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Why the NHL Decided to Open Up More Sponsorship Inventory on the Ice

The league spent 3+ years discussing and planning before deciding to go forward with the initiative.

Adam White

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TAMPA, FL – JANUARY 28: Brent Burns #88 of the San Jose Sharks skates to the net with the puck during the 2018 Honda NHL All-Star Game between the Atlantic Division and the Pacific Divison at Amalie Arena on January 28, 2018 in Tampa, Florida. (Photo by Dave Sandford/NHLI via Getty Images)

Like any good league, finding ways to bring value to both sponsors and the clubs keeps all parties happy and engaged.

For the National Hockey League, opening up four new in-ice spots starting during the 2018-2019 season was about giving clubs the opportunity to find new camera-visible signage and bringing what the league expects to be a “mid-seven-figure per position opportunity for the NHL during the playoffs.”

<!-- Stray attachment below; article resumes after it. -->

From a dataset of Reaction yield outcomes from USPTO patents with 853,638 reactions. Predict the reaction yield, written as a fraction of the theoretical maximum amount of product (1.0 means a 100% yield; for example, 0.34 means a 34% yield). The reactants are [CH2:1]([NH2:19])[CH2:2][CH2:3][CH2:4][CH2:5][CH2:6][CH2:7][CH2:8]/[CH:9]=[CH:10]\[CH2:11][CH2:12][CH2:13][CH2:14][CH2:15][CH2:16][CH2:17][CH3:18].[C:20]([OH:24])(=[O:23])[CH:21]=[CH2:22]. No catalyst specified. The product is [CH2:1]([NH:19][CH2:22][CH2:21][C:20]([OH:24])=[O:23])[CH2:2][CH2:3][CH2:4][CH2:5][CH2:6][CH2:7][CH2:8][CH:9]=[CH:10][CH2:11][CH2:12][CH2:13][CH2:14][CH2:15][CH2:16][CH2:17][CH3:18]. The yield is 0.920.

“It has always been an area that I am interested in developing. Not to only add more logos, but to deliver more value to our current and potential future sponsors,” said Keith Wachtel, the NHL’s Chief Revenue Officer. “If you look at our partnerships at the club level and what our league partners like when it comes to a league-wide event, in-ice positions are generally your largest partners at the club level that garner a significant amount of television impressions.”

What Wachtel sees as the most unique selling point for these particular positions is the opportunity sponsors will have to be a part of the biggest moments of the game as well as the highlights shared across the NHL’s digital platforms and social media channels.